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How to Cope with Grief and Loss

A man with his arms around another’s shoulders with heads bowed in deep conversation.

iStock/digital Skillet

In this Article:

  • Any major life event can cause grief.
  • There are five common stages to grief.
  • Taking care of yourself can help you through the grieving process.

It’s hard to lose someone or something you care about. Grief is a natural and healthy response to loss, tragedy, and sadness. Fortunately, there are things you can do to make coping with loss a little easier.

Causes of Grief

Any major life event, significant loss, or traumatic event can cause grief. Some examples include the loss of a:

  • Loved one
  • Life role, such as change in career (e.g., transitioning out of the military)
  • Relationship due to divorce or separation
  • Home or friends due to moving

For Guard Soldiers grief may also be caused by the loss of a:

  • Battle buddy
  • Sense of closeness that was experienced with other Guard Soldiers
  • Sense of identity as a member of the National Guard
  • Physical ability (e.g., disability acquired during service)

Stages of Grief

If you experience loss or tragedy, it may be helpful to know the reasons behind your feelings. The five common stages of grief are:

  • Denial—You may be shocked or numb. It is normal to deny the loss happened.
  • Anger—As reality sets in, you may feel frustrated, helpless, and angry.
  • Bargaining—During this stage you may focus on what could have been done to prevent the loss.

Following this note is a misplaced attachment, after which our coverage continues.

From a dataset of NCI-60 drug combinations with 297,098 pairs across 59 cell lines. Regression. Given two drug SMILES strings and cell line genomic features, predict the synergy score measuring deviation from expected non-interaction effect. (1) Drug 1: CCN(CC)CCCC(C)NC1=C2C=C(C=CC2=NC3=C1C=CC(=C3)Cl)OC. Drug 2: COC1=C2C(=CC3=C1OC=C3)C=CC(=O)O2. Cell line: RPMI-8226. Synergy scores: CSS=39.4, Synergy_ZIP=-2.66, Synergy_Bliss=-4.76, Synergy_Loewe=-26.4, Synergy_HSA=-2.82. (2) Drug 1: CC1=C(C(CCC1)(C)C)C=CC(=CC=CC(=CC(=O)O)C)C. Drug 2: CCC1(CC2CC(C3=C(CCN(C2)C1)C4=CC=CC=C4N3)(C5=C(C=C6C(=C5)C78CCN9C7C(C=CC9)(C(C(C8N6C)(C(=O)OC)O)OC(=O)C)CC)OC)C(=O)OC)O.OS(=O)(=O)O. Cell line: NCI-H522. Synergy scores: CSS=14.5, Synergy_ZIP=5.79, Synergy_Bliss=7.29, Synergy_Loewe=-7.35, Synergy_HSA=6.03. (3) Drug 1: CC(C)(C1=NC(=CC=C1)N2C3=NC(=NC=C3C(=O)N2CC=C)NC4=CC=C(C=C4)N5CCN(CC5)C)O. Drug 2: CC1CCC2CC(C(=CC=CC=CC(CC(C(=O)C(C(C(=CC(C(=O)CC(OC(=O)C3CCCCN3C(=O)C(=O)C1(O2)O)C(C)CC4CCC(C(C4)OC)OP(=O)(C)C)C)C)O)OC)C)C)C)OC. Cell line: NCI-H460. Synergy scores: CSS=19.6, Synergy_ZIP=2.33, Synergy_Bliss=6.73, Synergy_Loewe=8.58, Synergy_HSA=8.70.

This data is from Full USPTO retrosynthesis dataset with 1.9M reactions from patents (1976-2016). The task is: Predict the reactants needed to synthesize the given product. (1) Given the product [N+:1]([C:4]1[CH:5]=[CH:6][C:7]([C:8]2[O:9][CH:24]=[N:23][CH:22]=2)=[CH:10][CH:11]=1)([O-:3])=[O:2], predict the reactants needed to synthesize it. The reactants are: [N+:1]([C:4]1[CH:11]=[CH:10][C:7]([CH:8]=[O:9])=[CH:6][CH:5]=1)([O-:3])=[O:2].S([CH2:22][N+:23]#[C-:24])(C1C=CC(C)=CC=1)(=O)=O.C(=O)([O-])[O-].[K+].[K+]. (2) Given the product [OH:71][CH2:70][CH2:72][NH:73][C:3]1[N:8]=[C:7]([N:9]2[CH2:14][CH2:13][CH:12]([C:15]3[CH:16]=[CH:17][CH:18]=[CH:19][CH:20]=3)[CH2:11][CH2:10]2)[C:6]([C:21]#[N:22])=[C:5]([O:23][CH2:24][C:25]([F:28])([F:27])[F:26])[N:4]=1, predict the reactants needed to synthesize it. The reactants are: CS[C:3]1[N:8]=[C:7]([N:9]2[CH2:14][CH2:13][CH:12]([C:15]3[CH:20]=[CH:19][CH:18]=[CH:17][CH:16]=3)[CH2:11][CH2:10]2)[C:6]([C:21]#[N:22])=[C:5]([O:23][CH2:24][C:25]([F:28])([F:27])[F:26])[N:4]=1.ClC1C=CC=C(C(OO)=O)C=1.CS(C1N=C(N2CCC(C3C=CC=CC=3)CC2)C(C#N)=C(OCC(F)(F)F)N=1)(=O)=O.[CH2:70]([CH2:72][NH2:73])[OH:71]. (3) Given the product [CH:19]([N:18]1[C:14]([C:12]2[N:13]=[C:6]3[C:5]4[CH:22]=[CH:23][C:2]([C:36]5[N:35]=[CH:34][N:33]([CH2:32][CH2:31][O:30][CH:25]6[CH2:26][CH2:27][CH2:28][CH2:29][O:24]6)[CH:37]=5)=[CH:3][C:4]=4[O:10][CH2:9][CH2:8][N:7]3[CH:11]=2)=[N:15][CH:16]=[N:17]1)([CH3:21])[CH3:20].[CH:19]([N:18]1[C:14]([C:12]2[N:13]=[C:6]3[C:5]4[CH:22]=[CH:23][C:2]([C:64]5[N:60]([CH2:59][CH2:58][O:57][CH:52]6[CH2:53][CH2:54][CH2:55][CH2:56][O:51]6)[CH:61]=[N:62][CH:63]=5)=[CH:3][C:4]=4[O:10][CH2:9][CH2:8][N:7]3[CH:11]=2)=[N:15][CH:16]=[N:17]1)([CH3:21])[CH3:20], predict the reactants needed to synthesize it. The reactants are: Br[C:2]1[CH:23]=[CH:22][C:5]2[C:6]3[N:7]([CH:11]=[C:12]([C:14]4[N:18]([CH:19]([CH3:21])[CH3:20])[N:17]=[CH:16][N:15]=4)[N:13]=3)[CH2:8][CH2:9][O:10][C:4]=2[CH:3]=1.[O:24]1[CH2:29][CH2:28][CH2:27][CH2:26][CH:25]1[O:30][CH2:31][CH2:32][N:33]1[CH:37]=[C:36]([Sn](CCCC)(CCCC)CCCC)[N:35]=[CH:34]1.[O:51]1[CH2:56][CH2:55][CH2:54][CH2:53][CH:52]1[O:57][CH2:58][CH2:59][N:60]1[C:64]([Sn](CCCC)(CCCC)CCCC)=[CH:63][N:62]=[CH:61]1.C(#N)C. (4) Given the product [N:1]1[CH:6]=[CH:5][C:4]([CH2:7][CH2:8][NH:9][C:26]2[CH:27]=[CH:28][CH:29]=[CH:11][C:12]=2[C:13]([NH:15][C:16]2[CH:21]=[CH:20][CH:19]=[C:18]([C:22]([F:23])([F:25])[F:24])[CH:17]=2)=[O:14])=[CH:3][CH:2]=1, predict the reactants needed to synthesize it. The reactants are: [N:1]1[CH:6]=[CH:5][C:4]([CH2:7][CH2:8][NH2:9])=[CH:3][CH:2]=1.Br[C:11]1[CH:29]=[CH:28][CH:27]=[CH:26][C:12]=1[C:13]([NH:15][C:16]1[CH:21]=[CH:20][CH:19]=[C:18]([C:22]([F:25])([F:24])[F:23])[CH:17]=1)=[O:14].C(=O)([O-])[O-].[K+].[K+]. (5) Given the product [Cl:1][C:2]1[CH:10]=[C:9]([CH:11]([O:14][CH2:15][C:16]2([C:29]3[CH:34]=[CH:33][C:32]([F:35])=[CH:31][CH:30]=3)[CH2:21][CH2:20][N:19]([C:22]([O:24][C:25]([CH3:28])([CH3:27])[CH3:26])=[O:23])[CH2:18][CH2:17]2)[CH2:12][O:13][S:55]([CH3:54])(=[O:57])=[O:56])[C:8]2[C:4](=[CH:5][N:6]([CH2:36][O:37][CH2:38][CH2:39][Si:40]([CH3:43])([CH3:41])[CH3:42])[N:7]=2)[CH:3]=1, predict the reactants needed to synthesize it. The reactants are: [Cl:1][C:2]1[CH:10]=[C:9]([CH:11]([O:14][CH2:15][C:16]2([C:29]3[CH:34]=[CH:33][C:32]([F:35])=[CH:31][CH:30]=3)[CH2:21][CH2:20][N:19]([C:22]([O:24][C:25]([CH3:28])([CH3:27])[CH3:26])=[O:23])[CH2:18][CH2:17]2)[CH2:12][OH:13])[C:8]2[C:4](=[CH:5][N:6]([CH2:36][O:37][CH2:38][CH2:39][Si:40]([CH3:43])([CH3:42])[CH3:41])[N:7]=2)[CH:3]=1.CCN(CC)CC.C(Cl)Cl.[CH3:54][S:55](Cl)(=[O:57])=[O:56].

• Depression—As you begin to process the loss and how it affects your life, sadness may set in. Signs of depression include crying, sleep issues, and/or decreased appetite.
  • Acceptance—Although you may still be sad, you begin to accept the reality of your loss and start moving forward with your life.

Coping with Grief

Everyone responds to loss differently. Some people show grief openly, while others do not. It’s important to not automatically assume that something is wrong if you or someone you know isn’t open about their feelings. It just means they are handling it in a different way.

Taking care of yourself can help you cope with grief. Here are some tips:

  • Give yourself time—Accept your feelings and know that grieving is a process.
  • Talk about it—Talk to the people close to you and let them know how they can help support you. Don’t isolate yourself.
  • Take care of yourself—Exercise, eat well, and get enough sleep.
  • Return to your hobbies—Get back into the swing of doing activities that make you happy.
  • Get help—Join a support group, reach out to a Guard Chaplain in your area, or talk to your Medical Readiness NCO and/or medical health professional about managing your grief.

Dealing with a loss is tough, but there are resources to help you get through it. Grief is a natural process of healing, and you are not alone.

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